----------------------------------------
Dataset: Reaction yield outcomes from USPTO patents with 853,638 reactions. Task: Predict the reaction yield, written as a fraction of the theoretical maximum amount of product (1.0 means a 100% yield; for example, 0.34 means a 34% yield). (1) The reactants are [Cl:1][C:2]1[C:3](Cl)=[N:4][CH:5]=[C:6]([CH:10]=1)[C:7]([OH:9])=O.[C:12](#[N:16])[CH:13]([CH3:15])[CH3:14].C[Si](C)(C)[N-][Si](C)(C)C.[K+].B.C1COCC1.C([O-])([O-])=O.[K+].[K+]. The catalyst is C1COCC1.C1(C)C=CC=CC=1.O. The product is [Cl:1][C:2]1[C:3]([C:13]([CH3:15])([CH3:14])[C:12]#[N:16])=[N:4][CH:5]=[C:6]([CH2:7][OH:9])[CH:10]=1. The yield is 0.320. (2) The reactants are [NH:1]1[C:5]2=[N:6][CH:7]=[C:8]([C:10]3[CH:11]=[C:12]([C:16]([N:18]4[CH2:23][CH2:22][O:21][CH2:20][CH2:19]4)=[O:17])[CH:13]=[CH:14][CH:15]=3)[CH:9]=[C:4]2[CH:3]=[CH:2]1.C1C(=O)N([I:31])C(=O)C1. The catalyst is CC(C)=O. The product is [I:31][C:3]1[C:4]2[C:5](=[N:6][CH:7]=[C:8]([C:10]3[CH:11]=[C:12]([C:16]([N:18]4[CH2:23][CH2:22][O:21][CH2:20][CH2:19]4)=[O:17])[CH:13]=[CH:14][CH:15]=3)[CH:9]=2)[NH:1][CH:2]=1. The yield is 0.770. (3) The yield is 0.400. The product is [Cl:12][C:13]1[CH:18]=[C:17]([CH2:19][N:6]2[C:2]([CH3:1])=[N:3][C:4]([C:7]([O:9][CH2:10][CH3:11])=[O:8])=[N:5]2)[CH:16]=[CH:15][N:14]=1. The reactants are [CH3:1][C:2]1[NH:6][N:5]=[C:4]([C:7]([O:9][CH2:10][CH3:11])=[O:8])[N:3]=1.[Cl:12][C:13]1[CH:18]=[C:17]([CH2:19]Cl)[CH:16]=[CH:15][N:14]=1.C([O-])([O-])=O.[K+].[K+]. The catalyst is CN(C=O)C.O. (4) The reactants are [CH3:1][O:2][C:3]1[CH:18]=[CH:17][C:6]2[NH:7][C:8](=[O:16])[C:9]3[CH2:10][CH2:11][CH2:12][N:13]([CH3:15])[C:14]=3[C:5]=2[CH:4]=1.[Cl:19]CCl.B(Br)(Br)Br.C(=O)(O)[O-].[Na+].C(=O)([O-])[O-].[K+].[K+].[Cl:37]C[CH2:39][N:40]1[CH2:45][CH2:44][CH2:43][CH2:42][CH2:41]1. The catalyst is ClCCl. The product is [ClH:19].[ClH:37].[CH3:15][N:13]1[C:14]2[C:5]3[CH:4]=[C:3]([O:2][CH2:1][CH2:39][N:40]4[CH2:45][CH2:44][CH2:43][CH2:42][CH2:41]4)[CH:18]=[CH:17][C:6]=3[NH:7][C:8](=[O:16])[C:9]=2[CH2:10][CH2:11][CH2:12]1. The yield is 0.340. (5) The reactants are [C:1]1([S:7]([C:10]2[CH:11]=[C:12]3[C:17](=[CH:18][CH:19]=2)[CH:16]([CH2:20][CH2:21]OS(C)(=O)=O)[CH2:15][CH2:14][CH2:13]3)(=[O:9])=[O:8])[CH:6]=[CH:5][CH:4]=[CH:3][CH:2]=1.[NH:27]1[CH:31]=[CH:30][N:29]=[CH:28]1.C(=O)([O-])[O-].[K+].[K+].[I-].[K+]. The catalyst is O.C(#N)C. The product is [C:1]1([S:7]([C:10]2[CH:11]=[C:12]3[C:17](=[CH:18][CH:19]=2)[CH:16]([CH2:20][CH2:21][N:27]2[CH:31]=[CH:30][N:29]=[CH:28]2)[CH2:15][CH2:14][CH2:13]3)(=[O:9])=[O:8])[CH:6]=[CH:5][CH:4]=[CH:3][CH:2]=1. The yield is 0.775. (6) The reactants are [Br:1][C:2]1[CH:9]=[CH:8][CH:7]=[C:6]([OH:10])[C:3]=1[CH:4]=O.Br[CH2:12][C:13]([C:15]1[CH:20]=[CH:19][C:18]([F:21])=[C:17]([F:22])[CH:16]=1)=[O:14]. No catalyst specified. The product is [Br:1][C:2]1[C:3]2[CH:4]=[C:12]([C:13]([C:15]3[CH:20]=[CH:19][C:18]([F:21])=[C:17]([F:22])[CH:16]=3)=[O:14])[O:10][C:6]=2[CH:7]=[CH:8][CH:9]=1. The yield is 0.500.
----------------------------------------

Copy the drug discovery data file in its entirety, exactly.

Dataset: Reaction yield outcomes from USPTO patents with 853,638 reactions. Task: Predict the reaction yield, written as a fraction of the theoretical maximum amount of product (1.0 means a 100% yield; for example, 0.34 means a 34% yield). (1) The reactants are [Cl:1][C:2]1[C:3](Cl)=[N:4][CH:5]=[C:6]([CH:10]=1)[C:7]([OH:9])=O.[C:12](#[N:16])[CH:13]([CH3:15])[CH3:14].C[Si](C)(C)[N-][Si](C)(C)C.[K+].B.C1COCC1.C([O-])([O-])=O.[K+].[K+]. The catalyst is C1COCC1.C1(C)C=CC=CC=1.O. The product is [Cl:1][C:2]1[C:3]([C:13]([CH3:15])([CH3:14])[C:12]#[N:16])=[N:4][CH:5]=[C:6]([CH2:7][OH:9])[CH:10]=1. The yield is 0.320. (2) The reactants are [NH:1]1[C:5]2=[N:6][CH:7]=[C:8]([C:10]3[CH:11]=[C:12]([C:16]([N:18]4[CH2:23][CH2:22][O:21][CH2:20][CH2:19]4)=[O:17])[CH:13]=[CH:14][CH:15]=3)[CH:9]=[C:4]2[CH:3]=[CH:2]1.C1C(=O)N([I:31])C(=O)C1. The catalyst is CC(C)=O. The product is [I:31][C:3]1[C:4]2[C:5](=[N:6][CH:7]=[C:8]([C:10]3[CH:11]=[C:12]([C:16]([N:18]4[CH2:23][CH2:22][O:21][CH2:20][CH2:19]4)=[O:17])[CH:13]=[CH:14][CH:15]=3)[CH:9]=2)[NH:1][CH:2]=1. The yield is 0.770. (3) The yield is 0.400. The product is [Cl:12][C:13]1[CH:18]=[C:17]([CH2:19][N:6]2[C:2]([CH3:1])=[N:3][C:4]([C:7]([O:9][CH2:10][CH3:11])=[O:8])=[N:5]2)[CH:16]=[CH:15][N:14]=1. The reactants are [CH3:1][C:2]1[NH:6][N:5]=[C:4]([C:7]([O:9][CH2:10][CH3:11])=[O:8])[N:3]=1.[Cl:12][C:13]1[CH:18]=[C:17]([CH2:19]Cl)[CH:16]=[CH:15][N:14]=1.C([O-])([O-])=O.[K+].[K+]. The catalyst is CN(C=O)C.O. (4) The reactants are [CH3:1][O:2][C:3]1[CH:18]=[CH:17][C:6]2[NH:7][C:8](=[O:16])[C:9]3[CH2:10][CH2:11][CH2:12][N:13]([CH3:15])[C:14]=3[C:5]=2[CH:4]=1.[Cl:19]CCl.B(Br)(Br)Br.C(=O)(O)[O-].[Na+].C(=O)([O-])[O-].[K+].[K+].[Cl:37]C[CH2:39][N:40]1[CH2:45][CH2:44][CH2:43][CH2:42][CH2:41]1. The catalyst is ClCCl. The product is [ClH:19].[ClH:37].[CH3:15][N:13]1[C:14]2[C:5]3[CH:4]=[C:3]([O:2][CH2:1][CH2:39][N:40]4[CH2:45][CH2:44][CH2:43][CH2:42][CH2:41]4)[CH:18]=[CH:17][C:6]=3[NH:7][C:8](=[O:16])[C:9]=2[CH2:10][CH2:11][CH2:12]1. The yield is 0.340. (5) The reactants are [C:1]1([S:7]([C:10]2[CH:11]=[C:12]3[C:17](=[CH:18][CH:19]=2)[CH:16]([CH2:20][CH2:21]OS(C)(=O)=O)[CH2:15][CH2:14][CH2:13]3)(=[O:9])=[O:8])[CH:6]=[CH:5][CH:4]=[CH:3][CH:2]=1.[NH:27]1[CH:31]=[CH:30][N:29]=[CH:28]1.C(=O)([O-])[O-].[K+].[K+].[I-].[K+]. The catalyst is O.C(#N)C. The product is [C:1]1([S:7]([C:10]2[CH:11]=[C:12]3[C:17](=[CH:18][CH:19]=2)[CH:16]([CH2:20][CH2:21][N:27]2[CH:31]=[CH:30][N:29]=[CH:28]2)[CH2:15][CH2:14][CH2:13]3)(=[O:9])=[O:8])[CH:6]=[CH:5][CH:4]=[CH:3][CH:2]=1. The yield is 0.775. (6) The reactants are [Br:1][C:2]1[CH:9]=[CH:8][CH:7]=[C:6]([OH:10])[C:3]=1[CH:4]=O.Br[CH2:12][C:13]([C:15]1[CH:20]=[CH:19][C:18]([F:21])=[C:17]([F:22])[CH:16]=1)=[O:14]. No catalyst specified. The product is [Br:1][C:2]1[C:3]2[CH:4]=[C:12]([C:13]([C:15]3[CH:20]=[CH:19][C:18]([F:21])=[C:17]([F:22])[CH:16]=3)=[O:14])[O:10][C:6]=2[CH:7]=[CH:8][CH:9]=1. The yield is 0.500.